Tornado Preparedness Checklist: Family Planning for Tornado Safety

A tornado near Seymour, Texas

A tornado near Seymour, Texas (Photo credit: Wikipedia)

Top Tips To Keep Your Family Safe During a Tornado

A Tornado can happen at any time of the night or day, but they do have one advantage for us which we don’t often have over things like earthquakes, tornadoes and other natural disasters . . . we usually have a few days warning before the tropical wrath hits us. That gives us just a couple of days to make sure that our families and homes are as prepared as they can be, before the hurricane strikes. Family, homes, possessions, pets, they all need to be taken care of and prepared for before the hurricane arrives. Here are a few top tips about how you can keep your family safe during hurricane season. Have a tornado preparedness plan. You can make your own plan using web site.

Tornado Safety Tip #1 – Keep all special papers and photographs in a watertight container or plastic bag. You know, all of those important things like bank account papers, birth certificates, property deeds, medical cards, social security cards . . . as well as photos and important keepsakes which can never be replaced – they could all be ruined and washed away forever in one whoosh!

Tornado Safety Tip #2 – List your valuables. I know, I know, this is one of those types of jobs which is always on the “to do” list but never actually makes it onto the “done” list, but if you have an inventory of your valuables and possessions you are likely to be able to claim up to 20% more insurance than if you don’t. Think about it, even people who are financially secure cannot really afford to replace all of their worldly possessions. If your home is hit by a hurricane and you lose your possessions and valuables, you’re bound to forget all about some of the items you have lost. Go on, make that list, you know it makes sense.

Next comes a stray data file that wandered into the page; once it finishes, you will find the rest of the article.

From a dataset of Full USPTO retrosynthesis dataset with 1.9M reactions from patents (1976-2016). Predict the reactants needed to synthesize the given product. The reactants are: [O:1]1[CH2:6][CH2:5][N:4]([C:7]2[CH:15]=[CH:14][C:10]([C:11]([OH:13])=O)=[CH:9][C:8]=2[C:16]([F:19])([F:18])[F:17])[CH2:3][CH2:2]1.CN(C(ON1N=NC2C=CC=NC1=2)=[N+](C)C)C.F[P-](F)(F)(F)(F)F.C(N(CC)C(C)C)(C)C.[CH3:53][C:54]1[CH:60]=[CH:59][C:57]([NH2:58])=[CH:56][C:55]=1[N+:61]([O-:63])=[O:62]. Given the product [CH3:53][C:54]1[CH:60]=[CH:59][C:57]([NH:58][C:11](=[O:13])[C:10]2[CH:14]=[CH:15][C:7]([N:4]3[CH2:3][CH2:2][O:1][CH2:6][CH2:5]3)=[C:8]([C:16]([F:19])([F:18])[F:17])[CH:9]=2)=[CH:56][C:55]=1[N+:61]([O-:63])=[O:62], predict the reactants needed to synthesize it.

Tornado Safety Tip #3 – Make yourself scarce, go on, beat it. Yes, you heard me right, get out of town before the hurricane hits. Either move in with the relatives for a few days, failing that (or if there’s only the in-laws available and it’s gonna be a bit squashed) then book into a motel, hotel or somewhere else which is outside of the hurricane danger zone. It’s not brave and it’s not clever to try and out-smart a hurricane storm in your high rise condo.

Tornado Safety Tip #4 – Don’t forget the pets . . . it’s important to keep your family and your property safe, but don’t forget about your pets. Many hotels and motels won’t accommodate your pets too, so if that’s your plan then you’ll need to find them a safe boarding kennels or cattery which is outside of the hurricane danger zone.

Tornado Safety Tip #5 – Have your bags packed and ready . . . just a few necessities can make all of the difference, a bag for each member of the family with a few essentials . . . pajamas, toiletries etc, in case you have to move out for the night in a hurry.